Report: Blue state lockdowns destroyed businesses, spiked death rates; Schoolkids monitored for anxiety

by WorldTribune Staff, April 12, 2022

Democrat governors in Blue states responded to the Covid pandemic by imposing lockdowns that caused high death rates, ruined children’s education, and destroyed businesses, according to a new by the National Bureau of Economic Research and Committee to Unleash Prosperity.

“Shutting down their economies and schools was by far the biggest mistake governors and state officials made during COVID, particularly in blue states,” columnist Stephen Moore, one of the study’s authors and co-founder of the Committee To Unleash Prosperity, said.

Despite now-disgraced former Gov. Andrew Cuomo initially being hailed for his strict response to the pandemic, New York performed “poorly on every measure” — ranking 49th overall, according to the study.

New Jersey was the worst-performing state, the study found. Other places that also received an F grade included California, Illinois and Washington, D.C.

Nine out of the ten worst responses to the pandemic were in states with a Democrat governor. The tenth, Maryland, has a RINO as governor.

States that allowed their residents more freedom as coronavirus swept across the country fared much better over the last two years.

Florida was sixth best even though the Left consistently criticized Republican Gov. Ron DeSantis for keeping his state open and free.

Utah, Nebraska, Vermont, Montana and South Dakota were also praised by analysts for their pandemic response.

“The Republican-led areas — which dominated nine out of the top ten places in the study — have seen their economies remain strong and unemployment figures stay steady due to fewer restrictions,” researchers said.

The study judged states on their economy, education. and mortality and compiled a comprehensive list showing how they now stand as the coronavirus dies down.

On death rates, the report said: “One major study from researchers found that lockdowns increased all-cause mortality to a statistically significant extent. Whether or not political leaders can be considered responsible for mortality outcomes is therefore unclear, although advocates of a ‘focused protection’ strategy have suggested that sheltering the high-risk could reduce overall mortality — an approach adopted by Florida.”

The study found that the states that locked down businesses, churches, schools and restaurants for lengthy periods did not have lower death rates than those that largely remained open.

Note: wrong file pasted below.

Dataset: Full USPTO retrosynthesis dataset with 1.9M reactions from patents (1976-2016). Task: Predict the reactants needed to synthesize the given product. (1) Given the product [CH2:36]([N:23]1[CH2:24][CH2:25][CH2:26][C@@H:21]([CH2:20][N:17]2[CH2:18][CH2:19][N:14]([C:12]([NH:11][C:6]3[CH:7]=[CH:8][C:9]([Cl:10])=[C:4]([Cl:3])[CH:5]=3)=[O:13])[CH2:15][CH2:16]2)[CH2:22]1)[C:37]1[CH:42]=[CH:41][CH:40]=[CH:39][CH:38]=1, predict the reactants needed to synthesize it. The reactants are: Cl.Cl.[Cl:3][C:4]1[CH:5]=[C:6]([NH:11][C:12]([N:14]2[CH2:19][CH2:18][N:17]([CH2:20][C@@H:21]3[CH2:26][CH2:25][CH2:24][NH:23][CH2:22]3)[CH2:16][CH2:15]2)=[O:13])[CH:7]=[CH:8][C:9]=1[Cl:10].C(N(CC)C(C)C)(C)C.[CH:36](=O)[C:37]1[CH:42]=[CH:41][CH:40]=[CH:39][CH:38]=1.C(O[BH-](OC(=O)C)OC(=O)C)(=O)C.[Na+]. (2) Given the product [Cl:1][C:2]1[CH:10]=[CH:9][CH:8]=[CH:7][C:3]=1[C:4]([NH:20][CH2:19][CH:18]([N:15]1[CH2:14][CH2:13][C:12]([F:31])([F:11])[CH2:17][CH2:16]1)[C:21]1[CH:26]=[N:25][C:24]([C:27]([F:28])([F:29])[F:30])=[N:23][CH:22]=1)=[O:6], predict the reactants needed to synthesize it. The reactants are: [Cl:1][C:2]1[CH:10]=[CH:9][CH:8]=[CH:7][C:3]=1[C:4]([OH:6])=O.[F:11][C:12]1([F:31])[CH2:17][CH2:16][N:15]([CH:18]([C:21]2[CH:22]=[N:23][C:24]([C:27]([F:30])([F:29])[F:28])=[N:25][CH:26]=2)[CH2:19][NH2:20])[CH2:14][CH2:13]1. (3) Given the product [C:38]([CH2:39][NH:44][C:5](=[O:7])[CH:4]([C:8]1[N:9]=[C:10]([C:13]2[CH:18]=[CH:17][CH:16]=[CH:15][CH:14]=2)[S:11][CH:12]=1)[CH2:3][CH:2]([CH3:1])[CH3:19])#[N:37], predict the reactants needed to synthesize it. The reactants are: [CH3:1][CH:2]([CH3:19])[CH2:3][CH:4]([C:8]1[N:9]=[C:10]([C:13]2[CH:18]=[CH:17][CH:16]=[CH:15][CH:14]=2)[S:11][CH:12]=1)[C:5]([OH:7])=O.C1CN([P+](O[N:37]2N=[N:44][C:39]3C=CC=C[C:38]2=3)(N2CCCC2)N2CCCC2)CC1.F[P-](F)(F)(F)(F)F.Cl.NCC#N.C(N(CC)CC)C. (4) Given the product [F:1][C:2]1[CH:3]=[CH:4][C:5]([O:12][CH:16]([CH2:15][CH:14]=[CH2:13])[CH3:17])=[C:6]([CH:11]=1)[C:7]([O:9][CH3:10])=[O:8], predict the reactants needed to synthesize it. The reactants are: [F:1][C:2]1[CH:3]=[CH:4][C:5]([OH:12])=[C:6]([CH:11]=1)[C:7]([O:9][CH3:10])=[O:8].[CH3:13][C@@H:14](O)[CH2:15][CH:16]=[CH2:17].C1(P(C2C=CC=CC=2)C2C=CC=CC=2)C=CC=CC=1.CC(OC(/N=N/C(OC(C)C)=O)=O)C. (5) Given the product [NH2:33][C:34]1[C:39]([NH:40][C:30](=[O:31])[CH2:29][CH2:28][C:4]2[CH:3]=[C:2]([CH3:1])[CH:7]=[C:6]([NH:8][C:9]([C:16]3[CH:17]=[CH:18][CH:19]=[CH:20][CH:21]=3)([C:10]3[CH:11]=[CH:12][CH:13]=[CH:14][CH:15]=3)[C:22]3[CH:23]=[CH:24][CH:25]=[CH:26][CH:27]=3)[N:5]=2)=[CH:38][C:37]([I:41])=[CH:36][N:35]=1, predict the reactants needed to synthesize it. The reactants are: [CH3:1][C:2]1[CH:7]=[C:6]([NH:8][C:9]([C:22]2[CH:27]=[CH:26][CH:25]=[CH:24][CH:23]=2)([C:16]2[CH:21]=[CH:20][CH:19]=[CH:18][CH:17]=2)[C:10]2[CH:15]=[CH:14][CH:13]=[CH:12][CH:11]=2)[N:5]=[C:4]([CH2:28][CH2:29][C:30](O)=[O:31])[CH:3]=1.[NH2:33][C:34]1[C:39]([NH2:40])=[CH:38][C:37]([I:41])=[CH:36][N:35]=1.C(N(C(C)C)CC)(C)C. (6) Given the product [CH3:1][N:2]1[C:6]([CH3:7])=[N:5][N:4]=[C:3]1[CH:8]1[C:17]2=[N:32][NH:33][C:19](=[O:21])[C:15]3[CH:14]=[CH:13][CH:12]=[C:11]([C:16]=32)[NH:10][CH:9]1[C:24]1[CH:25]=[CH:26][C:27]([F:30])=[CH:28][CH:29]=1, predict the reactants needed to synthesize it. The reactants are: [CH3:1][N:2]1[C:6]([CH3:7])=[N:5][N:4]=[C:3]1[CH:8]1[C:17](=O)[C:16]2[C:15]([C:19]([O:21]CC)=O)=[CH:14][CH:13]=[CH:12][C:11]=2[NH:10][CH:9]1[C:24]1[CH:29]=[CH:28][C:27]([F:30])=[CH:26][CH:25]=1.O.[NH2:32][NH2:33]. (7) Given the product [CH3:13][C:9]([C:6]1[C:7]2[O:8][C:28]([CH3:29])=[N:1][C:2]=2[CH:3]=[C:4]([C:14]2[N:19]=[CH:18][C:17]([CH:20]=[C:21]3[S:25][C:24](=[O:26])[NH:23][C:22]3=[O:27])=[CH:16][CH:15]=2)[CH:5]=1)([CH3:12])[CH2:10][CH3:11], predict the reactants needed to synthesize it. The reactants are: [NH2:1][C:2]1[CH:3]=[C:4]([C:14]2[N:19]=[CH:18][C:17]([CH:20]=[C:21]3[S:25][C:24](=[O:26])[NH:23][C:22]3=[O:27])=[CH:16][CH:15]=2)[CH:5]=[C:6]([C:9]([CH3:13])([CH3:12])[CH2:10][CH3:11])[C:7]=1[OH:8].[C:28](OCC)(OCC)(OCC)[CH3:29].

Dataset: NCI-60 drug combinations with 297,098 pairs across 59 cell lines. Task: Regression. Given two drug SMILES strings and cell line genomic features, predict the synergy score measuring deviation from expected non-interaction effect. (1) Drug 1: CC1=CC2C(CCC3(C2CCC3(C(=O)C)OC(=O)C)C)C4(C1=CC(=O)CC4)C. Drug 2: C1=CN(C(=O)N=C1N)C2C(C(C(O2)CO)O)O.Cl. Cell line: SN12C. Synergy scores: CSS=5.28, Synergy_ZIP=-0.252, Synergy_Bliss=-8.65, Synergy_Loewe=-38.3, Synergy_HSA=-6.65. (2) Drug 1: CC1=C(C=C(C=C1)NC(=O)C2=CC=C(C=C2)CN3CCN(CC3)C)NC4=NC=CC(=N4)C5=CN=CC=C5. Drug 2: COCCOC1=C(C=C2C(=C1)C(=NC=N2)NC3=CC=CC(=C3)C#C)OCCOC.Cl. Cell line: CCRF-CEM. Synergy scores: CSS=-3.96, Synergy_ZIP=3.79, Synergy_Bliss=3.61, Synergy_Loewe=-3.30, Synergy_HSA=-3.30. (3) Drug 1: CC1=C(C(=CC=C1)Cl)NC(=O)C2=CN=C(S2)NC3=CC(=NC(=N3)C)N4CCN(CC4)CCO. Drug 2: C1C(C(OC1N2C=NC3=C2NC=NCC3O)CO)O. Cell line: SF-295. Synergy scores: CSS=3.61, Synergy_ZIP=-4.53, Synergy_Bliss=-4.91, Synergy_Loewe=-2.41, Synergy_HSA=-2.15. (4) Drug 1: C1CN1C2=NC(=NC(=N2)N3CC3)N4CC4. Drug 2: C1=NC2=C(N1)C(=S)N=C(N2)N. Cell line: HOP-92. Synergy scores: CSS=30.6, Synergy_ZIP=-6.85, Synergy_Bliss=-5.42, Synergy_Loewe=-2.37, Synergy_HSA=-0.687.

On the economy, the report took into account factors such as unemployment levels — which were directly impacted by COVID lockdowns, as well as gross domestic product – output — which was affected by lockdown measures. Montana, South Dakota and Utah were among states which fared best. Businesses in free states fared much better than those in locked-down blue states, the study found.

On education, the report said: “School closures may ultimately prove to be the most costly policy decision of the pandemic era in both economic and mortality terms. One study found that school closures at the end of the previous 2019-2020 school year are associated with 13.8 million years of life lost. Unlike mortality or economic outcomes, closing public schools was entirely under the control of policymakers. Almost all private schools were open.”

Another result of governors and unions keeping schools closed is being seen in high anxiety levels among young people, a Wall Street Journal report said.

All children should be screened for anxiety starting as young as 8 “as doctors and parents warn of a worsening mental-health crisis among young people in the pandemic’s wake,” the report said.

The draft guidance marks the first time the U.S. Preventive Services Task Force has made a recommendation on screening children and adolescents for anxiety.

“The pandemic added new stressors including isolation, disruption of routine and uncertainty. Some young people lost family members to Covid-19 and missed out on milestones like sports seasons, recitals and graduations,” the report said.

More than one-in-three high-school students reported experiencing poor mental health during the pandemic through June 2021, according to a Centers for Disease Control and Prevention survey of more than 7,700 students. About 44% said they had persistent feelings of sadness or hopelessness within the 12 months before the survey.

Another report on Tuesday highlighted a separate risk to teens that has recently intensified.

Federal data show drug overdose deaths among adolescents ages 14 to 18 nearly doubled to 954 in 2020 from a year earlier, researchers from the University of California, Los Angeles found. Partial year data show this group was on pace to record 20% more overdose deaths in 2021.

In the CDC report on youth mental health in the pandemic, about 20% of surveyed high-school students said that they had seriously considered attempting suicide in the 12 months before the survey.

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